Eocene Fossil Lake, Green River Formation, Wyoming: A History of Fluctuating Salinity
Published:January 01, 1994
H. Paul Buchheim, 1994. "Eocene Fossil Lake, Green River Formation, Wyoming: A History of Fluctuating Salinity", Sedimentology and Geochemistry of Modern and Ancient Saline Lakes Models, Robin W. Renaut, William M. Last
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Stratigraphic analysis of the 70-m thick Green River Formation in Fossil Basin of southwestern Wyoming reveals fluctuations in the water-column chemistry ranging from fresh to hypersaline. Fresh water dominated the first two-thirds of the lake’s history while hypersalinity dominated the final stages.
Salinity changes are identified by variations in calcite-dolomite ratio, tuff bed mineralogy (authigenic analcime, K-feldspar, and clay minerals), and paleontology. The lower two-thirds of the sequence are dominated by finely laminated carbonates (primarily kerogen-rich micrite), interrupted by 0.3- to 1.0-meter thick beds of massive dolomicrite. Dolomicrites grade laterally into bioturbated calcimicrites. The sequence is not random, and is related to a lithofacies assemblage including (from the base up) kerogen-rich laminated micrite, kerogen-poor laminated micrite, partly burrowed laminated micrite, and dolomicrite. Tuff beds occur randomly in the sequence and are composed of authigenic analcime and K-feldspar. Laterally, they grade into clays.
These data are interpreted as representing a lake fluctuating from fresh to hypersaline, with stages controlled by sudden freshwater expansions of the lake followed by more gradual regressions. However, initiation of dolomite precipitation was relatively sudden al the end of regressive stages. Even then, the lake remained relatively fresh along its margins as indicated by accumulated synchronous shore–phase calcimicrite. Tuff bed mineralogies confirm this conclusion.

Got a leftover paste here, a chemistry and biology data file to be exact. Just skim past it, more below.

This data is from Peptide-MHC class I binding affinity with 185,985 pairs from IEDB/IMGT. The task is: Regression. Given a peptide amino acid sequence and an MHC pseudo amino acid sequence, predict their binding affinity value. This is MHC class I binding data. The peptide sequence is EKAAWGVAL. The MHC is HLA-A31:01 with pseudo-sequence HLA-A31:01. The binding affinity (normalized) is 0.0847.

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Sedimentology and Geochemistry of Modern and Ancient Saline Lakes Models
Sedimentology and Geochemistry of Modern and Ancient Saline Lakes - This volume of papers grew out of a four-day symposium entitled ?Sedimentary and Paleolimnological Records of Saline Lakes? held at Saskatoon, Canada in August, 1991. The aim of this Special Publication is to bring together selected papers from this conference that deal specifically with the sedimentological, inorganic geochemical, and hydrological aspects of salt lakes and their stratigraphic records. This volume is divided into four sections. The first section contains papers that deal with modern saline lakes. The second section contains papers dealing with sedimentation and diagenesis of late Quaternary salt lakes. The third and fourth sections contain papers devoted to ancient (pre-Quaternary) Lacustrine sequences.